As the final days of 2000 produced yet another major snowstorm in the already-frigid Northeast, President Clinton announced Saturday he will release $300 million in emergency funds to help low-income Americans pay for home heating oil.
Clinton also listed additional actions the government will take to try to lessen energy shortages during a winter that is expected to be the coldest in several years.
“The year 2000 is drawing to a close at a moment of great progress, prosperity and peace for America,” Clinton said in his weekly radio address. “But while we have many reasons to be thankful, good weather is not one of them.”
Clinton said he has directed the Department of Health and Human Services to release $300 million in funds from the Low Income Home Energy Assistance Program, bringing to $856 million the total of such emergency funds released since September to ease the strain of high fuel costs on low-income households.
The bulk of the $300 million will go to New York, Pennsylvania, Illinois and Michigan.
“None of us can control the weather, but all of us are responsible for how we respond to and prepare for it,” Clinton said. “With the actions I am taking, the federal government is fulfilling its responsibility.”
Clinton also ordered the Energy and Transportation departments to work together to ensure the heating oil distribution system--roads, rivers and pipelines--was not disrupted by inclement weather.
He specifically said the agencies should ensure that navigation lanes in U.S. harbors are free of ice so that ships carrying heating oil can get through.
Clinton also ordered managers of all federal buildings in the Northwest to join those in California in reducing consumption of electricity during peak hours.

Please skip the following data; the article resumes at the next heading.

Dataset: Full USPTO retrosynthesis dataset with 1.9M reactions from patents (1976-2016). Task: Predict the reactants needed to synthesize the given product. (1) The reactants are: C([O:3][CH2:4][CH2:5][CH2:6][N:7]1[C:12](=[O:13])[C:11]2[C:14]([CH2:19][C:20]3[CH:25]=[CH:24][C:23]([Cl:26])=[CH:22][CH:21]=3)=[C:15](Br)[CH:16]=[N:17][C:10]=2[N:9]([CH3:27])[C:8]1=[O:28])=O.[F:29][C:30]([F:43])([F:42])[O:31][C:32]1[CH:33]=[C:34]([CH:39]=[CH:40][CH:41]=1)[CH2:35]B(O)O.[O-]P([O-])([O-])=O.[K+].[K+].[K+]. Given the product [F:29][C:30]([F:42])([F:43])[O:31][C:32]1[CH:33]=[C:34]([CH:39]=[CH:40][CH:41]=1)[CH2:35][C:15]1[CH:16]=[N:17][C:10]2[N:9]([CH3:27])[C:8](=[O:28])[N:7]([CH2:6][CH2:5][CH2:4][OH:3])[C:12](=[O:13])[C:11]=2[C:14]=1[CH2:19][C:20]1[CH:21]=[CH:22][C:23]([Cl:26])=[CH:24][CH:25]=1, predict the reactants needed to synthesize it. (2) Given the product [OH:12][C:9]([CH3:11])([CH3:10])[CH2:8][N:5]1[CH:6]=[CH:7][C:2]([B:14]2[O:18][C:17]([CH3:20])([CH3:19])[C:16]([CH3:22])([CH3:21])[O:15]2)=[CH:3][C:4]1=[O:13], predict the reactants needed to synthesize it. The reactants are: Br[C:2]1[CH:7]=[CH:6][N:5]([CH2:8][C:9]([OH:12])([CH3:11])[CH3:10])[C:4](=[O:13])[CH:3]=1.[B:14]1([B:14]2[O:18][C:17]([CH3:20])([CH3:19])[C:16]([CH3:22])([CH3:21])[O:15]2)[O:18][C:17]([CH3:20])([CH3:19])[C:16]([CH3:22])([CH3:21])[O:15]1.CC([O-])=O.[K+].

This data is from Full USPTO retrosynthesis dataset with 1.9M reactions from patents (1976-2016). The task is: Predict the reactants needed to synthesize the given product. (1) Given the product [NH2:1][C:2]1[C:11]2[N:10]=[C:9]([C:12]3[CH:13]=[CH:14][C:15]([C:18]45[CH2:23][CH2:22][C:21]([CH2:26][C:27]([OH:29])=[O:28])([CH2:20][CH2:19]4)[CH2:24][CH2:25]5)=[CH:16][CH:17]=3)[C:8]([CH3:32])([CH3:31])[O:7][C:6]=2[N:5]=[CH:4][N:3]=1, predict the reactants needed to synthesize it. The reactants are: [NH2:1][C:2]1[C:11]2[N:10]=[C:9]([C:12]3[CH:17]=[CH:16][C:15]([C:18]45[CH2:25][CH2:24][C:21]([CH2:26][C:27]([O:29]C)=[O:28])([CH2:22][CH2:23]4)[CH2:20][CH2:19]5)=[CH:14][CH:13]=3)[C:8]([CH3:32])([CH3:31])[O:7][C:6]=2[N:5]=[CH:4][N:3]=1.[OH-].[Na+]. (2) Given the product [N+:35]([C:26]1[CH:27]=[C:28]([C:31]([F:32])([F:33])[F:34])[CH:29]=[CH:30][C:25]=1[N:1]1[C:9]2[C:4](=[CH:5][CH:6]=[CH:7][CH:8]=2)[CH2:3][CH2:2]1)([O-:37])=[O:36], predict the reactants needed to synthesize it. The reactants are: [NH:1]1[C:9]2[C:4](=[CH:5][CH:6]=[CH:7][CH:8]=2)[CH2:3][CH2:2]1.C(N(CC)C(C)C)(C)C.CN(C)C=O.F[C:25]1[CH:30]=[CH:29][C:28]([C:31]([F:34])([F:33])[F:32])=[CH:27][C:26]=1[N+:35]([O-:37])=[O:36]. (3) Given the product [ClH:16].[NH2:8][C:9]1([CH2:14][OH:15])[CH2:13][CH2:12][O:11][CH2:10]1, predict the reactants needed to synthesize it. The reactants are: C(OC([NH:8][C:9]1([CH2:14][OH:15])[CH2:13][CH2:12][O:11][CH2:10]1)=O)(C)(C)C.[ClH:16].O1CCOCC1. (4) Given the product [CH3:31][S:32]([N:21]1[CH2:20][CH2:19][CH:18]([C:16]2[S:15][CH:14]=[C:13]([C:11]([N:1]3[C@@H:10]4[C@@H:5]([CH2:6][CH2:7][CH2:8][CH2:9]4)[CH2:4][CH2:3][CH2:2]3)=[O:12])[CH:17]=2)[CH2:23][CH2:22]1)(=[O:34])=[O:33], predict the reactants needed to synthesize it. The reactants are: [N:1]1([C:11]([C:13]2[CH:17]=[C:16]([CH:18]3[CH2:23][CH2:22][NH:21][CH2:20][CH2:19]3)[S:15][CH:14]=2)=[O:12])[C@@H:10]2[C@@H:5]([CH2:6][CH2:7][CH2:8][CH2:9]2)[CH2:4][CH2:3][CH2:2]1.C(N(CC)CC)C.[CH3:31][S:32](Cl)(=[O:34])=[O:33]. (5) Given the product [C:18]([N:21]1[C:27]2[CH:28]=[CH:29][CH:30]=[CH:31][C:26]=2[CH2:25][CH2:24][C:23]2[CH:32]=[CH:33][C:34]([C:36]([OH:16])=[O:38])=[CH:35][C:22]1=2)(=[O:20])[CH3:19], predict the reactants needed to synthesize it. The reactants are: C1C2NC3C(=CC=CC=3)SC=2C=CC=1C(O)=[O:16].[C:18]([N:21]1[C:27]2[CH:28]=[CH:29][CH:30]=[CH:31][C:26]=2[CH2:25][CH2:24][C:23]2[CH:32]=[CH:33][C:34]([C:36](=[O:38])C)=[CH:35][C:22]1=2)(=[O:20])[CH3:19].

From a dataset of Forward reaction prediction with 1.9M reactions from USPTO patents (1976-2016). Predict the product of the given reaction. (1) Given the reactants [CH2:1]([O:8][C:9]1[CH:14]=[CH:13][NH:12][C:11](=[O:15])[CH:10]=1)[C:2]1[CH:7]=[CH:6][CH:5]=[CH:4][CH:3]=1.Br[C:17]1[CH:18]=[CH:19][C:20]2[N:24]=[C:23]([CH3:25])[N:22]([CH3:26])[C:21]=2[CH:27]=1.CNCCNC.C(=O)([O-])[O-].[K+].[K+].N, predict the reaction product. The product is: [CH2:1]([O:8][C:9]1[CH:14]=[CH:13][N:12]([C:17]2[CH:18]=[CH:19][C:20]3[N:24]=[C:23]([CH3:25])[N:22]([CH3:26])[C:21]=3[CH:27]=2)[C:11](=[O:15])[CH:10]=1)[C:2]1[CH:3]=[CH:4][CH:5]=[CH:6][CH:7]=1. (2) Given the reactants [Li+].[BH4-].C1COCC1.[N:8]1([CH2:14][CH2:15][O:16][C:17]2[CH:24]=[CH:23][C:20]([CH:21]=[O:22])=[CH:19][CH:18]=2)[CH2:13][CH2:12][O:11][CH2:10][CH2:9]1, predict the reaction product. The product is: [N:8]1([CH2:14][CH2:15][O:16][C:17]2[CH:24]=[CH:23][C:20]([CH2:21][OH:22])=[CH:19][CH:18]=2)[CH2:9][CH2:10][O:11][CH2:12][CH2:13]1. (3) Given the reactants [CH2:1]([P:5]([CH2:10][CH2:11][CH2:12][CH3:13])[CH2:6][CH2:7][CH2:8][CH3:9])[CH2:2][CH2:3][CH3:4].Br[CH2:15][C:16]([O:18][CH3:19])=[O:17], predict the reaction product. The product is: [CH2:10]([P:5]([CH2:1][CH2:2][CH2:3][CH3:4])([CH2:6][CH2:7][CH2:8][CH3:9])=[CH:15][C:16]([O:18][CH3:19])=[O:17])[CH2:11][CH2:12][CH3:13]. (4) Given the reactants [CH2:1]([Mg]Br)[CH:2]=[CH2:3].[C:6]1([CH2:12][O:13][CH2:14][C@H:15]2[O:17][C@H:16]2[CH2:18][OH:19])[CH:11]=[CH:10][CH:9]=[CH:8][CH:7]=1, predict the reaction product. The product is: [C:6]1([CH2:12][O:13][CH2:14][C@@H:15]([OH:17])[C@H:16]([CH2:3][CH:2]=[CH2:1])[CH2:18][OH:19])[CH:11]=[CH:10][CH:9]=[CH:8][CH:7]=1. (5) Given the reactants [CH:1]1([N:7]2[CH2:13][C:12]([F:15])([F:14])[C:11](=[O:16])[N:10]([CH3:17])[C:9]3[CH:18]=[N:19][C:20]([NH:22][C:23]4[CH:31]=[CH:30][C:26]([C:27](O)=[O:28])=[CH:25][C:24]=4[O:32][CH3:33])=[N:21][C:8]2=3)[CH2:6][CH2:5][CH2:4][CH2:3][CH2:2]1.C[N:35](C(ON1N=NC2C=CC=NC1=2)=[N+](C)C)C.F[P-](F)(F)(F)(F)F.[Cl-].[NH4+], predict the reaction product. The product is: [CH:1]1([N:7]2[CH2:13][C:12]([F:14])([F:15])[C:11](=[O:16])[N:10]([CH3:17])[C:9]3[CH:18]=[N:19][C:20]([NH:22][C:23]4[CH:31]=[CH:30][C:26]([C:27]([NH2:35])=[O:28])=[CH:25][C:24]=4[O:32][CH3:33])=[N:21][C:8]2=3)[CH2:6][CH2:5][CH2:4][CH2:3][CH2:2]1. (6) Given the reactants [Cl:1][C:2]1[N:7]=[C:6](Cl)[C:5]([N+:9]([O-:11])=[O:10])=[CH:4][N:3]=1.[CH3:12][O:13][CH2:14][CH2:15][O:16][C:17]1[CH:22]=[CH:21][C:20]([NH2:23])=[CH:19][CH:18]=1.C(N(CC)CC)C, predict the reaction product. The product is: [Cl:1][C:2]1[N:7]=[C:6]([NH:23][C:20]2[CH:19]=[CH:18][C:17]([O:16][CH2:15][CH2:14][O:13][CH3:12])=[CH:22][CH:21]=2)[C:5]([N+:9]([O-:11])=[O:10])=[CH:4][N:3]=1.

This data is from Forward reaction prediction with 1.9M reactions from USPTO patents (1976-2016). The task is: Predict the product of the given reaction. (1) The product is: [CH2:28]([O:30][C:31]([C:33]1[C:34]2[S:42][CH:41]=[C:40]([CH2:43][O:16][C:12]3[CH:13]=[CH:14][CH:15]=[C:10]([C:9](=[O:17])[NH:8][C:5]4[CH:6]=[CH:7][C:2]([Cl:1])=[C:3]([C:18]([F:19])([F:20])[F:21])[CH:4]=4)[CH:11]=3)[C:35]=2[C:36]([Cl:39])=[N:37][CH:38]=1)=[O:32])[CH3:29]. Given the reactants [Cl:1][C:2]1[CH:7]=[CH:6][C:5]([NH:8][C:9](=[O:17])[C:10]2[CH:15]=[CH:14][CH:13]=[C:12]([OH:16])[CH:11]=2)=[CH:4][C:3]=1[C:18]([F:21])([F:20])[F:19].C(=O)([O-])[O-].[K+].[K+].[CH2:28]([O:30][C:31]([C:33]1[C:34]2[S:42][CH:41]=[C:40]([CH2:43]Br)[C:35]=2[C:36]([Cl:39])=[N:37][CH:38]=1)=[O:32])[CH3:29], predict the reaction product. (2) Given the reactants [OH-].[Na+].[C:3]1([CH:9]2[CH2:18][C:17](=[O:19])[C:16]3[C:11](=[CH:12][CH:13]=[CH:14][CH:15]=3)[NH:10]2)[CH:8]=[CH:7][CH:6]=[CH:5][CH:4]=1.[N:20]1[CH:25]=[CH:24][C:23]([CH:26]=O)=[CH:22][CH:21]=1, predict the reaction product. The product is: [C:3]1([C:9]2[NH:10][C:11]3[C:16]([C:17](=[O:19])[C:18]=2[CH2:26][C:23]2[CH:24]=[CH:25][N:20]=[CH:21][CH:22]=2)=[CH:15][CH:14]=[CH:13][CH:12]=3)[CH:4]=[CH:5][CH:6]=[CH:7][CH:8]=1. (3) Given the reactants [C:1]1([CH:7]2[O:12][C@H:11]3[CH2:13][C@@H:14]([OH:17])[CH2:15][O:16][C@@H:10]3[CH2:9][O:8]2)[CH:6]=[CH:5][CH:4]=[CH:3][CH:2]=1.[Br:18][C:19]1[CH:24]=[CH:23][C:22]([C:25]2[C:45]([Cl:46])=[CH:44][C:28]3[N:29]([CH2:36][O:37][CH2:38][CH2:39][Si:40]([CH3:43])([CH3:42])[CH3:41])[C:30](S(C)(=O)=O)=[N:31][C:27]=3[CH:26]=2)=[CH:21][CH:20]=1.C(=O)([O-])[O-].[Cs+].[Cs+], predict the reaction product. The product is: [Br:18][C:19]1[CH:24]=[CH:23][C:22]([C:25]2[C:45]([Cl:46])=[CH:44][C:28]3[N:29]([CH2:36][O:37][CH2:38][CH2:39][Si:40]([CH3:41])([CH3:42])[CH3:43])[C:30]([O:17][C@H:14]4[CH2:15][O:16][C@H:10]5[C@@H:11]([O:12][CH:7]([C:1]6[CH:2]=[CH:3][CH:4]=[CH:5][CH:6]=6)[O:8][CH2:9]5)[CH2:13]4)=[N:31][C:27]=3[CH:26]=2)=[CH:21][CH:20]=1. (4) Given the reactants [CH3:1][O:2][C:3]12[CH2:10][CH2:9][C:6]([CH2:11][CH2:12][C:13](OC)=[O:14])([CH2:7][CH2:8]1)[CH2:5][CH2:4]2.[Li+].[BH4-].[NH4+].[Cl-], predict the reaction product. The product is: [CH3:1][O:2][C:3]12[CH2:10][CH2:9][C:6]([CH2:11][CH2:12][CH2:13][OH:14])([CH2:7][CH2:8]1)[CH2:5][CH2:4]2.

Turning to the major energy problem plaguing California, Clinton announced that Energy Secretary Bill Richardson has extended an emergency order to power plants that provide electricity to the state to keep the power available.
Finally, Clinton said he has asked the Small Business Administration to work with its lending partners to make short- and long-term loans available to small businesses to relieve the pressure of increasing energy costs.
“The simple lesson we’ve learned again and again is that the best way to meet challenges is to stay ahead of them,” he said.
According to meteorologists, November and December this year have been among the coldest on record. The latest storms--including recent ice storms in the Plains states--have left at least 40 people dead and thousands without electricity.
“All this, along with the increased demand for energy that has accompanied unparalleled economic growth, is putting enormous pressure on the energy supplies Americans need to heat their homes and businesses,” Clinton said.
The president said his September decision to release 30 million barrels of crude oil from the federal government’s Strategic Petroleum Reserve helped avert a supply crisis that would have particularly hurt oil inventories in the Northeast.
“At the time, many said that using the Strategic Petroleum Reserve to help Americans heat their homes was a ‘terrible’ idea, that it would never work,” he said. “Well, now we have the results. I’m pleased to report that inventories of crude oil are up and prices have dropped substantially, from $37 to $26 a barrel. Home heating oil prices also have fallen in recent weeks, and supply shortfalls have been cut by more than half.
“But even though heating oil prices have begun to ease, the cost of heating a home still is too high, especially for families on low and fixed incomes,” Clinton said.
He praised Americans’ response to the latest weather crisis.
“Across the nation Americans are doing their part. Snowplow drivers are working late into the night. Emergency shelter workers are offering a warm place to sleep for families whose homes are without power. Younger neighbors are bringing hot food to their older neighbors and shoveling their walkways.
“The worst weather,” Clinton said, “always seems to bring out the best in the American people.”